Effect of a Fluocinolone Acetonide Insert on Recurrence Rates in Noninfectious Intermediate, Posterior, or Panuveitis: Three-Year Results.
(Clinical Trial, Phase III;Journal Article;Multicenter Study)
PURPOSE: To examine the 36-month efficacy and safety of a 0.2 μg/day fluocinolone acetonide insert (FAi) to treat noninfectious uveitis of the posterior segment (NIU-PS). DESIGN: Phase 3, prospective, double-masked, multicenter study (clinicaltrials.gov, NCT01694186). PARTICIPANTS: Adults (≥18 years old) with a diagnosis of NIU-PS in ≥1 eye for ≥1 year and ≥2 recurrences of uveitis requiring systemic corticosteroid, immunosuppressive treatment, or intraocular corticosteroids. METHODS: Participants were randomized 2:1 to FAi or sham (injection plus standard of care) treatment. MAIN OUTCOME MEASURES: The primary outcome was the difference between the proportion of FAi-treated and sham-treated patients who had a uveitis recurrence. Secondary outcomes included time to first recurrence, number of recurrences, best-corrected visual acuity (BCVA) change from baseline, resolution of macular edema, and number of adjunctive treatments. RESULTS: One hundred twenty-nine participants (n = 87 FAi-treated; n = 42 sham-treated) were enrolled. Over 36 months of treatment, cumulative uveitis recurrences were significantly reduced with FAi compared with sham (65.5% vs. 97.6%, respectively; P < 0.001); time to first recurrence was commensurately longer (median 657.0 and 70.5 days, respectively; P < 0.001). The number of recurrences per eye was significantly lower in the FAi-treated compared with the sham-treated group (mean 1.7 vs. 5.3, respectively, P < 0.001). At 36 months, more FAi-treated eyes had a ≥15-letter increase in BCVA from baseline and fewer FAi-treated eyes had investigator-determined macular edema at month 36 compared with sham-treated eyes (33.3% vs. 14.7% and 13.0% vs. 27.3% for BCVA and macular edema, respectively). Fewer FAi compared with sham-treated participants required adjunctive treatments (57.5% vs. 97.6%, respectively). Intraocular pressure (IOP) was similar for both study groups at month 36 (mean ± standard deviation 14.5±5.1 and 14.8±5.3, respectively), and approximately half as many eyes in the FAi-treated group when compared with the sham-treated group underwent IOP-lowering surgery (5.7% vs. 11.9%). Cataract surgery was required more frequently over 36 months in the FAi-treated compared with the sham-treated group (73.8% vs. 23.8% of eyes, respectively). CONCLUSIONS: Fluocinolone acetonide insert-treated eyes had significantly reduced uveitis recurrence rates throughout the study duration, significantly increased recurrence-free durations, fewer recurrence episodes among those with recurrences, less adjunctive therapy, and an acceptable side-effect profile compared with sham-treated eyes.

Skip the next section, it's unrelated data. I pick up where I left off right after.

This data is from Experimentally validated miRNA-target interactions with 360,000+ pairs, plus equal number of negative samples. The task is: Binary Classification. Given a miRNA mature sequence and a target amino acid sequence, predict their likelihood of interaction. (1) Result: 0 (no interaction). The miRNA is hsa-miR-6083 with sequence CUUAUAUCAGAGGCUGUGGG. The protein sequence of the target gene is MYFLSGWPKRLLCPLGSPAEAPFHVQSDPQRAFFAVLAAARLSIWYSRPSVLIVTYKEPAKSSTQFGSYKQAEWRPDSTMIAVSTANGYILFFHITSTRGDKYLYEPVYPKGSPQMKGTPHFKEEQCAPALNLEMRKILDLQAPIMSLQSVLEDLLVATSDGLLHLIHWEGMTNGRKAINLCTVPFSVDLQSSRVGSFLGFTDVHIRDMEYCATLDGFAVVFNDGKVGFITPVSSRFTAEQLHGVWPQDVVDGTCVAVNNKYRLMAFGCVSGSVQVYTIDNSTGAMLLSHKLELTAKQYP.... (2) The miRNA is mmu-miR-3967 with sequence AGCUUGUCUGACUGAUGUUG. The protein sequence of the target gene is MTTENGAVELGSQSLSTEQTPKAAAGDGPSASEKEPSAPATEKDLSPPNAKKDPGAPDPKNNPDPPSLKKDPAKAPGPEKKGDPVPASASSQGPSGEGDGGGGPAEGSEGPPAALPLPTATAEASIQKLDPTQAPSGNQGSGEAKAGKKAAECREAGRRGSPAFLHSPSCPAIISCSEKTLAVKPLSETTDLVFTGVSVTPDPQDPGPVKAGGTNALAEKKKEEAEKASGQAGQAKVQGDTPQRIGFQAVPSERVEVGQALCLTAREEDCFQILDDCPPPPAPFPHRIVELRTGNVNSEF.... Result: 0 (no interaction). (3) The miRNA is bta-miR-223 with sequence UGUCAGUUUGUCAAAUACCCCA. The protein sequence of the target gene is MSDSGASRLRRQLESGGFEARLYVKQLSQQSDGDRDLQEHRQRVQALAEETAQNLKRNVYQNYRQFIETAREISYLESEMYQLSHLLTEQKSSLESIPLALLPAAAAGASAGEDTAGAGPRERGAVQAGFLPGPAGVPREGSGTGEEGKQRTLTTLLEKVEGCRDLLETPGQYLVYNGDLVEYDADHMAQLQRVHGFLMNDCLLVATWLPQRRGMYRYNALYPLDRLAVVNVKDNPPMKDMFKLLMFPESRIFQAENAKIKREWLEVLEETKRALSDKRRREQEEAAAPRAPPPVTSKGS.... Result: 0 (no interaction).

Jaffe, GJ; Pavesio, CE; Study Investigators,
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